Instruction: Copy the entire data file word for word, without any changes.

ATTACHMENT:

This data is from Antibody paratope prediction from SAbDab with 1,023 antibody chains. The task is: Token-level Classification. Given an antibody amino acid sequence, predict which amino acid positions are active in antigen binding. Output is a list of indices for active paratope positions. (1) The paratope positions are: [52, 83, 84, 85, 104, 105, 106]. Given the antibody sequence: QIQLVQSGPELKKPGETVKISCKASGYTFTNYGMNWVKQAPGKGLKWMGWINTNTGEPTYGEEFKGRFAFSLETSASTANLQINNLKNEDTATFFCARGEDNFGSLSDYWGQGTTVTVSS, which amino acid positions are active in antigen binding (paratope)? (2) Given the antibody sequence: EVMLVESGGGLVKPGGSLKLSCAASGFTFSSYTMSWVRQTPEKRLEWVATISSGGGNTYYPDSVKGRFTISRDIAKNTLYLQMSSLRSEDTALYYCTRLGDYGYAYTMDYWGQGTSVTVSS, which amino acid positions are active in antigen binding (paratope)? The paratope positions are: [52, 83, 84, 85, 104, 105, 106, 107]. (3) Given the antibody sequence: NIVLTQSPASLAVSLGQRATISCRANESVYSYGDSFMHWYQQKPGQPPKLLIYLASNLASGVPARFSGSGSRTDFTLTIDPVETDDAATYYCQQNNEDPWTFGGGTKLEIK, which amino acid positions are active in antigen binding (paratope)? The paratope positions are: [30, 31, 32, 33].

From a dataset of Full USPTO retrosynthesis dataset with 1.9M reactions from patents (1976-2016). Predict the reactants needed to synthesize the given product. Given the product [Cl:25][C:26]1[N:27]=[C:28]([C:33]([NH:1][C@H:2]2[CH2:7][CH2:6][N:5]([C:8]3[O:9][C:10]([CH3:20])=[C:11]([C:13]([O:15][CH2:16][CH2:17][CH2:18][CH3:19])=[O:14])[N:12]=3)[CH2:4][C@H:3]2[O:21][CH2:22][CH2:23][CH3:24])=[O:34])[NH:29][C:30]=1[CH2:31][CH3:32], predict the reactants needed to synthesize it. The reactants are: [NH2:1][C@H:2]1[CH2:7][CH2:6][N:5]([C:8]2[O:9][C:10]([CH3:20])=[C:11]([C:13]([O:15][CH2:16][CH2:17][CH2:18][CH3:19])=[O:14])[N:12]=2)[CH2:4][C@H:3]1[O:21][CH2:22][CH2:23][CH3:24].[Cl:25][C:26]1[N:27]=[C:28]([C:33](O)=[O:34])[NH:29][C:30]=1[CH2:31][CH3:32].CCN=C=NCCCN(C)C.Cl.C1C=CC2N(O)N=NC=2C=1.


This data is from Antibody paratope prediction from SAbDab with 1,023 antibody chains. The task is: Token-level Classification. Given an antibody amino acid sequence, predict which amino acid positions are active in antigen binding. Output is a list of indices for active paratope positions. (1) The paratope positions are: [52, 83, 84, 85, 104, 105, 106]. Given the antibody sequence: QIQLVQSGPELKKPGETVKISCKASGYTFTNYGMNWVKQAPGKGLKWMGWINTNTGEPTYGEEFKGRFAFSLETSASTANLQINNLKNEDTATFFCARGEDNFGSLSDYWGQGTTVTVSS, which amino acid positions are active in antigen binding (paratope)? (2) Given the antibody sequence: EVMLVESGGGLVKPGGSLKLSCAASGFTFSSYTMSWVRQTPEKRLEWVATISSGGGNTYYPDSVKGRFTISRDIAKNTLYLQMSSLRSEDTALYYCTRLGDYGYAYTMDYWGQGTSVTVSS, which amino acid positions are active in antigen binding (paratope)? The paratope positions are: [52, 83, 84, 85, 104, 105, 106, 107]. (3) Given the antibody sequence: NIVLTQSPASLAVSLGQRATISCRANESVYSYGDSFMHWYQQKPGQPPKLLIYLASNLASGVPARFSGSGSRTDFTLTIDPVETDDAATYYCQQNNEDPWTFGGGTKLEIK, which amino acid positions are active in antigen binding (paratope)? The paratope positions are: [30, 31, 32, 33].

From a dataset of Full USPTO retrosynthesis dataset with 1.9M reactions from patents (1976-2016). Predict the reactants needed to synthesize the given product. Given the product [Cl:25][C:26]1[N:27]=[C:28]([C:33]([NH:1][C@H:2]2[CH2:7][CH2:6][N:5]([C:8]3[O:9][C:10]([CH3:20])=[C:11]([C:13]([O:15][CH2:16][CH2:17][CH2:18][CH3:19])=[O:14])[N:12]=3)[CH2:4][C@H:3]2[O:21][CH2:22][CH2:23][CH3:24])=[O:34])[NH:29][C:30]=1[CH2:31][CH3:32], predict the reactants needed to synthesize it. The reactants are: [NH2:1][C@H:2]1[CH2:7][CH2:6][N:5]([C:8]2[O:9][C:10]([CH3:20])=[C:11]([C:13]([O:15][CH2:16][CH2:17][CH2:18][CH3:19])=[O:14])[N:12]=2)[CH2:4][C@H:3]1[O:21][CH2:22][CH2:23][CH3:24].[Cl:25][C:26]1[N:27]=[C:28]([C:33](O)=[O:34])[NH:29][C:30]=1[CH2:31][CH3:32].CCN=C=NCCCN(C)C.Cl.C1C=CC2N(O)N=NC=2C=1.